Halifax Minster has seen a great increase in the number of visitors this summer following the recent Gentlemen Jack TV series.
The popular BBC One show first aired in April and follows the life of the famous landowner Anne Lister, who was baptised at Halifax Minster in 1791 and worshipped regularly there.
“Over the last year we have had a significant increase in visitor numbers after the re-opening of The Piece Hall. This is now compounded by the screening of Gentleman Jack and the story of Anne Lister – of Shibden Hall - buried and baptised here in the Minster,” said the Revd Canon Hilary Barber, vicar of Halifax Minster.
“Some days we get over 100 visitors and climbing.
“Whilst we are a House of God, and we pride ourselves in having three services nearly every day, we also have in our care an amazing historical asset with Clergy, paid and voluntary staff, who help keep the Minster open daily and reach out across the town and beyond.”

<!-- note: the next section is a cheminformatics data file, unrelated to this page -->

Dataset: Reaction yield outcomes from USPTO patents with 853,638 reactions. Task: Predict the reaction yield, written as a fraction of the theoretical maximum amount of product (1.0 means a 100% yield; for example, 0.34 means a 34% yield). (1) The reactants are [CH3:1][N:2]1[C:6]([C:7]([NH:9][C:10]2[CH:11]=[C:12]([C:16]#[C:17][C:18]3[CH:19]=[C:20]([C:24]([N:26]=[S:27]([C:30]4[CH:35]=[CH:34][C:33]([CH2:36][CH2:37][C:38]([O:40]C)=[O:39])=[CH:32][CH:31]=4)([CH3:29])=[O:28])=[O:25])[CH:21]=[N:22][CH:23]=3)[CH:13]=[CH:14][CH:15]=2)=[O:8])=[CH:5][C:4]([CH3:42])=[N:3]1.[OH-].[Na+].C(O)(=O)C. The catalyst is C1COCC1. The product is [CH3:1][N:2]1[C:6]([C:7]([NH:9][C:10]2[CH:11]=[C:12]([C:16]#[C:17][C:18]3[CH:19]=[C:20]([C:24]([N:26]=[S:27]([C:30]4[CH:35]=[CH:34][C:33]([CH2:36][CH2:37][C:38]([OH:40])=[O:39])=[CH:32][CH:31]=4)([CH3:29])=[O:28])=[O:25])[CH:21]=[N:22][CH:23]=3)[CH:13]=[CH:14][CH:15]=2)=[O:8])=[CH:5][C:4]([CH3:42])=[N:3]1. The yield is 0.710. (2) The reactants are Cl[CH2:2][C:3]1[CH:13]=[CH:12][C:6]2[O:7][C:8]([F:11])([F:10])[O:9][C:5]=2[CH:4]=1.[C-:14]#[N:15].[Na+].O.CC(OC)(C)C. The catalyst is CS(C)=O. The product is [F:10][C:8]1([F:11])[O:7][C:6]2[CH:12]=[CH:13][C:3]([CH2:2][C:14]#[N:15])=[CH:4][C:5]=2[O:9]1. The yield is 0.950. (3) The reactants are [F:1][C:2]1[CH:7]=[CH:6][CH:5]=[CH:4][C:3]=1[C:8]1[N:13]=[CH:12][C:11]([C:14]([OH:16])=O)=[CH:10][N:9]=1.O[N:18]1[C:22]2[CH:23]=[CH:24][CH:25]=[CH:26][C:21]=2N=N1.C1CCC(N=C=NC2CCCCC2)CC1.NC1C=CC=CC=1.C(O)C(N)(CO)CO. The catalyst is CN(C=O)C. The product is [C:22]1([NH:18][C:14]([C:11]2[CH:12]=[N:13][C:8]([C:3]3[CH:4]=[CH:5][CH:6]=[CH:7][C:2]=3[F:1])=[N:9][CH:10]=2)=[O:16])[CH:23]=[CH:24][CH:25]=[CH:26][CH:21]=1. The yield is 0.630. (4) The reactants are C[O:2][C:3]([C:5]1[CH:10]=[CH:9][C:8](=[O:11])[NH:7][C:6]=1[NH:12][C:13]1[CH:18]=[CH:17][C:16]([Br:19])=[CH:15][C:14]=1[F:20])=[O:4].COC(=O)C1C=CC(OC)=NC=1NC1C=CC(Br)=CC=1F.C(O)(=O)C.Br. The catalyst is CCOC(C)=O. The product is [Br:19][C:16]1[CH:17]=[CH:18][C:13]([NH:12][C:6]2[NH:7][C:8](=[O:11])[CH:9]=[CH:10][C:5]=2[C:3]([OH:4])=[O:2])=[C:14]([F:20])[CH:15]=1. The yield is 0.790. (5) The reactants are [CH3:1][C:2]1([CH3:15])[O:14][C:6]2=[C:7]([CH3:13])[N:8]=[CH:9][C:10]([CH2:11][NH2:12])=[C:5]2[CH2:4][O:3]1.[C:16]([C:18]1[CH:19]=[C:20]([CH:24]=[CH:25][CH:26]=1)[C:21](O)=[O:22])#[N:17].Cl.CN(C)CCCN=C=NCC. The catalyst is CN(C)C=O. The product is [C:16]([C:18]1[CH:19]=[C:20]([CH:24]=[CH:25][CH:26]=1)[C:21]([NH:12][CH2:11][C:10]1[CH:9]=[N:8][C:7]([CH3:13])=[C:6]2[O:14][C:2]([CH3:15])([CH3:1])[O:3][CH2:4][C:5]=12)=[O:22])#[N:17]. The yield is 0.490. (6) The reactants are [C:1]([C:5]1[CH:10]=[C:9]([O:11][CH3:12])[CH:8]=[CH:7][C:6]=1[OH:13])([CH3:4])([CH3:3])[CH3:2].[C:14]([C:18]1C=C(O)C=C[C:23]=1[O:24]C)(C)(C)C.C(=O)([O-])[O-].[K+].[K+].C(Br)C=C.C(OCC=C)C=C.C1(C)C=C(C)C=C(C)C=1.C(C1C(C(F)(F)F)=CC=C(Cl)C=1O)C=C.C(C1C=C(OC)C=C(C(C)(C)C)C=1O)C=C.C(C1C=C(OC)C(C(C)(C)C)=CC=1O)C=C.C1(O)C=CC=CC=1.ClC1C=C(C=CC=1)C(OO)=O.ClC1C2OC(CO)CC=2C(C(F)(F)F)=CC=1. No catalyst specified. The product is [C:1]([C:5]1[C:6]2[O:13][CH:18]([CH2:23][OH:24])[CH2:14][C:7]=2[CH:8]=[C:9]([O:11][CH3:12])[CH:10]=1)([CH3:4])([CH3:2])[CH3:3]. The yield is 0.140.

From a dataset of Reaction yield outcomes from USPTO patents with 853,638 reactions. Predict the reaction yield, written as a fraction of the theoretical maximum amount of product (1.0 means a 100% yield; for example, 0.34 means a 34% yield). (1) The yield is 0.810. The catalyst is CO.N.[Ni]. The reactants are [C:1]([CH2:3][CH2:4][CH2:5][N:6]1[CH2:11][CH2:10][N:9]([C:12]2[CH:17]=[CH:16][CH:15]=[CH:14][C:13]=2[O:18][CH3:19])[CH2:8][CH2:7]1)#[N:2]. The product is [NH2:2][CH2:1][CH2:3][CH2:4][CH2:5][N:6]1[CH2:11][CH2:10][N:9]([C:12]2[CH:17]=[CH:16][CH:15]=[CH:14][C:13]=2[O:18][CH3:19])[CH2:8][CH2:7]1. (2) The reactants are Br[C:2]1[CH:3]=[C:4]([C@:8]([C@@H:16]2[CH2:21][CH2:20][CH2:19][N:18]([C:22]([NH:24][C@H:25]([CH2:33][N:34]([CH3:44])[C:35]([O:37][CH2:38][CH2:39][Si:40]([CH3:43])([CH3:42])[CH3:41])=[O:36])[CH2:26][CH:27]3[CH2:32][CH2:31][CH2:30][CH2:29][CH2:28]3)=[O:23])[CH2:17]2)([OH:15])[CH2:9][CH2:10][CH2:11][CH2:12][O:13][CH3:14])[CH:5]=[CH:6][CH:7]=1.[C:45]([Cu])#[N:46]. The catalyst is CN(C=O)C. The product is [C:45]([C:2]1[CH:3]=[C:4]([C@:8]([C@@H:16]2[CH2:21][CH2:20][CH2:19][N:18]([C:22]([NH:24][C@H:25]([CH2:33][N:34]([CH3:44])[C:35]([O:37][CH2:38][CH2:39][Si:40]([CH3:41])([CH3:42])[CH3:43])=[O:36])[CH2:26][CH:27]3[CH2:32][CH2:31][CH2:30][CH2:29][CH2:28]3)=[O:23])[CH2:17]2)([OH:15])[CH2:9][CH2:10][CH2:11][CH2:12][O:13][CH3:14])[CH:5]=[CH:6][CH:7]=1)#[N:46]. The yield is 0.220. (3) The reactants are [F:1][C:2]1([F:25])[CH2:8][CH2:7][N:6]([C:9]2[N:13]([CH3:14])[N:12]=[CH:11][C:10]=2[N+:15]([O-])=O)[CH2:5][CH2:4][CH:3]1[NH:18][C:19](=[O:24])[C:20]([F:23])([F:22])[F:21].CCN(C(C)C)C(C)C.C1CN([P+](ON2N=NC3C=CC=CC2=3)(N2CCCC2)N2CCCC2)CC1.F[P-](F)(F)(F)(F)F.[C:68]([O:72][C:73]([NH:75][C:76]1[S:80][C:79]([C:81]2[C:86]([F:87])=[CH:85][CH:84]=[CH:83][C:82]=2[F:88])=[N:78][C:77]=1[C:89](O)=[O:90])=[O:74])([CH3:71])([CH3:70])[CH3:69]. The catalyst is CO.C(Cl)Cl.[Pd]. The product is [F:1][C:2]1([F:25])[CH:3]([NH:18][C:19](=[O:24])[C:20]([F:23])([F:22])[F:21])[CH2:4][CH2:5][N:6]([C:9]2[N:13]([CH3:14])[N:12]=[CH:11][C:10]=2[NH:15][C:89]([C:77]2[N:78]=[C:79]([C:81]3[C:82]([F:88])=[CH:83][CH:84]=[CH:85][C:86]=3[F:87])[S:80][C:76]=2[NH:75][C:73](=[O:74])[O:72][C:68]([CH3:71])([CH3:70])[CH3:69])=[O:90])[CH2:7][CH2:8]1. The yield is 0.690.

The TV series is based on the collected diaries of Lister, which talks about the ‘old’ church. When she did work on ‘Shabby Shibden’ she also copied the design of the high altar rails at the Minster for the gallery and staircase.
Anne Lister died in Koutais, Georgia and it took 7 months to return her body back to Halifax.
According to records, Anne Lister’s tombstone was located near the west end of the North Aisle. However, her remains were not discovered until March 2000, when work was ongoing to lay a flat stone floor across the west end of the building.
On taking out a wooden platform, a shallow chasm underneath was found and among the items then discovered were the damaged remains of Anne Lister’s tombstone (pictured above), lost for over 100 years but now on display in the Minster.